Translation:My uncle used to go to the café when his wife was at the hairdresser's.
If it makes you feel any better, had I not seen the written text, I would have thought the woman said "alla" (went) instead of 'allait'.
But hang in there, you'll get better at it :)
Alright Duo! Just when I thought I was getting good at this. Way to stretch my brain. :-)
Could someone please clarify that for me? The way I understand, "il allait = he was going" & "he would go = il irait."
My answer "My uncle was going to the cafe when his wife was at the hairdresser's" was marked wrong. Apart from that, I think translating "allait" as "would go" is wrong or at least misleading.
Experts comments are welcome :-)
It's funny but learning another language really makes you analyse the way you speak your mother tongue. I would have said "hairdressers" all my life and never stopped to question whether it was hairdressers plural (becasuse there usually is more than one in a salon) or hairdresser´s (salon). Either way I think it's a bit harsh of DL to only accept Hairdresser.
This is a terrible example sentence because there are too many ways to say "hairdresser's" in English:
barber shop barber hair salon salon hairstylist hairdresser beautician coiffeur coiffeuse stylist styler hair stylist beauty salon beauty parlor beauty shop ... etc. I could keep going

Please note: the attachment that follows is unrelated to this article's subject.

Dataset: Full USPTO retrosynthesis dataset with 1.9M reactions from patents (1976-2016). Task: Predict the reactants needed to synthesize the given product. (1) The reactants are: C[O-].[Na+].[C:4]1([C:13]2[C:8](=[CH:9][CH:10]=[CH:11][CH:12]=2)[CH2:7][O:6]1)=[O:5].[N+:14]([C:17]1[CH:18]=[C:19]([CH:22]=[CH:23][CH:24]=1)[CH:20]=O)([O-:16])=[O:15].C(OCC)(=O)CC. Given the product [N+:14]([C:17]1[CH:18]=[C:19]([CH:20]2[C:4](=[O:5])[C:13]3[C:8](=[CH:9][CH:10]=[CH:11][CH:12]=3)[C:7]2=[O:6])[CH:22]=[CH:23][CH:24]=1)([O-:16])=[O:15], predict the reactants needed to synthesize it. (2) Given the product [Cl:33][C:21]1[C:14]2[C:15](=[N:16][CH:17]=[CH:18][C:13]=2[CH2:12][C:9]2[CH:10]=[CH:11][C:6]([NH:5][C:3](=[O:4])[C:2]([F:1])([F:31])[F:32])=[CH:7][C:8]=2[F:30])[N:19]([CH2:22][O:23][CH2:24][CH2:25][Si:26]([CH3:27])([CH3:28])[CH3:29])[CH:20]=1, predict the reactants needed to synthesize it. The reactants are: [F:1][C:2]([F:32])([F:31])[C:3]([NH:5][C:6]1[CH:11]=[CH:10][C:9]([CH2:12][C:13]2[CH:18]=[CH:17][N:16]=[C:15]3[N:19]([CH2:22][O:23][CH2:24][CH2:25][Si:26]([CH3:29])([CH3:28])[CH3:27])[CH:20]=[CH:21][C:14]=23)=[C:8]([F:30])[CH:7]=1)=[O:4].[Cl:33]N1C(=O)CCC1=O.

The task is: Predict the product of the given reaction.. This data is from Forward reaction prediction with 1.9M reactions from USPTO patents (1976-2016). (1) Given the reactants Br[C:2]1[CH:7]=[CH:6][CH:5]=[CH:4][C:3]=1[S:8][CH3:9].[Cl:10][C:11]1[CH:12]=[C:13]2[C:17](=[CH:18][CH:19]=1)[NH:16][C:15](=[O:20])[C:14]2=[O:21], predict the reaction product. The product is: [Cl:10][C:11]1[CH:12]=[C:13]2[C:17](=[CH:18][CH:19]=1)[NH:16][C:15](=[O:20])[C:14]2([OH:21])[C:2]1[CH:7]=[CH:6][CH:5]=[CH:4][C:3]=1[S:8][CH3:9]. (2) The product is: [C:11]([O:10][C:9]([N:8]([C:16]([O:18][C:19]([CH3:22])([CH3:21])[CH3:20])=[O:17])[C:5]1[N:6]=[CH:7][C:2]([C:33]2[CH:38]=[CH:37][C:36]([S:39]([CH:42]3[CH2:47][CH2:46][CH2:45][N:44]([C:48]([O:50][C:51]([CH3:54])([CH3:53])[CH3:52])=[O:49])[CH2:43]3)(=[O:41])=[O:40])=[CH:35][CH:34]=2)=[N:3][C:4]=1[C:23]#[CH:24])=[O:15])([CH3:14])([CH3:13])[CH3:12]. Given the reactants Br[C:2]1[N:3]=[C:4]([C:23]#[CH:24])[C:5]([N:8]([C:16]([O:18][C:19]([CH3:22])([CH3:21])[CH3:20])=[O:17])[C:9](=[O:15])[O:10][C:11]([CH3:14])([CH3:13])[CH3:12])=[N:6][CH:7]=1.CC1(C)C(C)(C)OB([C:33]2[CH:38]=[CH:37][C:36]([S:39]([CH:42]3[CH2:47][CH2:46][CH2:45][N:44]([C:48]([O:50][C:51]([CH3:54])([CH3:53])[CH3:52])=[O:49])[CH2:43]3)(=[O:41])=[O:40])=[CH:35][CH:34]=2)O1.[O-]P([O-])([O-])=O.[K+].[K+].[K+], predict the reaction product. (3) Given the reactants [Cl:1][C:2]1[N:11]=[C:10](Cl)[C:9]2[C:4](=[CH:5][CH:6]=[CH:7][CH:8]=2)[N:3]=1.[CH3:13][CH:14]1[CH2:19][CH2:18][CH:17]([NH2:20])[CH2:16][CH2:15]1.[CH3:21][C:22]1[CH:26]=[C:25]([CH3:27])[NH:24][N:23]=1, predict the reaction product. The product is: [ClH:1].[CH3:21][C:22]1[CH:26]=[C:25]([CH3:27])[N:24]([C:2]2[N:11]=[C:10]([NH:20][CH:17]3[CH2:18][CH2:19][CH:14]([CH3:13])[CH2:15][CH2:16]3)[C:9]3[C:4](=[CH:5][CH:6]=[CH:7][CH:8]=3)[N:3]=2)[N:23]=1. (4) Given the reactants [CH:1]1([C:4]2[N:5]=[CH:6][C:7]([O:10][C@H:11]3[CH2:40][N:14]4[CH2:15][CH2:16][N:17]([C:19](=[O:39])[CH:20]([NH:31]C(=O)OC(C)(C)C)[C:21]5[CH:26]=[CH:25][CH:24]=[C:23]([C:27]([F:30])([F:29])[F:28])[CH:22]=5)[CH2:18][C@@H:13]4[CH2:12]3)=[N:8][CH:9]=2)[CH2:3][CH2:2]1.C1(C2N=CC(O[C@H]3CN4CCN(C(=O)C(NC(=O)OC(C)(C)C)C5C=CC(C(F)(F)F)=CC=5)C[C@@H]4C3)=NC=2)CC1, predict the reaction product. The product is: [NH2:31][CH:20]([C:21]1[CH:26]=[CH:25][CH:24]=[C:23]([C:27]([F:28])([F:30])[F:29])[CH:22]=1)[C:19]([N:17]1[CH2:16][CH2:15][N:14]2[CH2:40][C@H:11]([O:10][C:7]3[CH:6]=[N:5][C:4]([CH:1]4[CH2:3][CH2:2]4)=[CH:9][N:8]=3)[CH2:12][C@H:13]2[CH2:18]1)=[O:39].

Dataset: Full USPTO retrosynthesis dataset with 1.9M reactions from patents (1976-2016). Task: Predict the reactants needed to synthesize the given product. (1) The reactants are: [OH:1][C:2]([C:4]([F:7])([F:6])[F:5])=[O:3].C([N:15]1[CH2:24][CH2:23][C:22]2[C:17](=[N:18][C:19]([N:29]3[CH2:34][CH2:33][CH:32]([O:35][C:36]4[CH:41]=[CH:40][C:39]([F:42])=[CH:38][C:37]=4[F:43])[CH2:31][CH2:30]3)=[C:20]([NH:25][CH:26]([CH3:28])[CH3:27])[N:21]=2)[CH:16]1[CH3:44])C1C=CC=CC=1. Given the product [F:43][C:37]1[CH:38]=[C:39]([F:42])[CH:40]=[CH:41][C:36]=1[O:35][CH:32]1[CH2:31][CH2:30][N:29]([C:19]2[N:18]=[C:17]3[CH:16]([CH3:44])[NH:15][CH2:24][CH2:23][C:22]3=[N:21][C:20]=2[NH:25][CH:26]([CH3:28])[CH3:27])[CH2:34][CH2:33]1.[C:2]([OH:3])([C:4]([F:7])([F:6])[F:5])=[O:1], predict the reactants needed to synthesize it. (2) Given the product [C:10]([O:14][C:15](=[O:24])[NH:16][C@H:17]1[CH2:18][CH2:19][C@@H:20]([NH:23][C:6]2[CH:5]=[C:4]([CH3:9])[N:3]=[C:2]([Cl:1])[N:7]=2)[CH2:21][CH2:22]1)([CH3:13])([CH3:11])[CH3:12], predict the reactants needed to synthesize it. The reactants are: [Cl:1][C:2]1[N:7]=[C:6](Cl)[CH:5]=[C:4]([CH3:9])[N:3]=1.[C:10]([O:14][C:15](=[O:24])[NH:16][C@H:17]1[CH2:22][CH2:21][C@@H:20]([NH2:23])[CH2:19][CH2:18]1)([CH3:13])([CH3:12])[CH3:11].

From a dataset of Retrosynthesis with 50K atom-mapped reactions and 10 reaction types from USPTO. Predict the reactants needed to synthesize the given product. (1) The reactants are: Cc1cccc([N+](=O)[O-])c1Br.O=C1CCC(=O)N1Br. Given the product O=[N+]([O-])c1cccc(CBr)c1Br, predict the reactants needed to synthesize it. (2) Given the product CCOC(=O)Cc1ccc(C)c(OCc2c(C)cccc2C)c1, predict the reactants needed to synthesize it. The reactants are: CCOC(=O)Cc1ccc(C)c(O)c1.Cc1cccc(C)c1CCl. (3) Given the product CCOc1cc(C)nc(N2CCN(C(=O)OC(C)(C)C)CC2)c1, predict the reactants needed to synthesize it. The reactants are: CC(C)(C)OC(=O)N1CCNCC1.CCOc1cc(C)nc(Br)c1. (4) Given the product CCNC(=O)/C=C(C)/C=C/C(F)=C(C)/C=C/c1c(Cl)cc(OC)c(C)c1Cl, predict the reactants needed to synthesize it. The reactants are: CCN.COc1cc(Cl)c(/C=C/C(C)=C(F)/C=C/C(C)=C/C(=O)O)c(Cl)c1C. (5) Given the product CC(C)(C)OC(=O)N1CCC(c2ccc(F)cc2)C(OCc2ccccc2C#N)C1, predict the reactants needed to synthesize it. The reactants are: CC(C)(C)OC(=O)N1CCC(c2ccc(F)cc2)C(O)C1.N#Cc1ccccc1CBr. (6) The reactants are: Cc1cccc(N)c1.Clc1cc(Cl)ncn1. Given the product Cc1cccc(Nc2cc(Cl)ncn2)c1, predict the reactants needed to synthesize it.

Not to mention the fact that it is often not used in the possessive form in English (which is what "chez" translates into: "I'm going to the stylist" vs "I'm going to the stylist's") so a lot of people are going to get this wrong when they shouldn't.
I don't understand what is wrong with my translation "my uncle was going to the cafe when his wife was at the hairdresser's house"
That is exactly what I put. It makes perfect sense to me considering the hairdresser that I used to go to works out of her house! Or perhaps she was friends with the hairdresser and went to her house. But "chez" to me is "the house of" so I'd like some clarification too.
Where did the "ever" in "whenever" come from? It seems to me that "My uncle went ... when his wife ..." is the best translation of the French, while "My uncle went ... whenEVER his wife ..." stresses that he went every single time she was at the hairdresser's (which I don't think is necessarily the case with the French). To get this second meaning you would need something like 《 Mon oncle allait toujours au café quand sa femme était chez le coiffeur 》; but of course this particular sentence would probably translate back to something like "My uncle used to always go to the café when his wife was at the hairdresser's" and not "whenever", which would then violate Duo's backtranslation principle.
I thought "chez" was someone's house. It can also mean the hairdresser's place of business? I answered the "hairdresser's house" and didn't think anything of it considering in rural places where I live, hairdressers often do work out of a room in their house! But also, Duo hates me and said I was wrong.
I question that DL is correct with their translation, since to say "... he used to go" could be interpreted as "... he used to go but he doesn't go now". Would not "... he went" be a better translation since the question sounds more like he went every time and still does?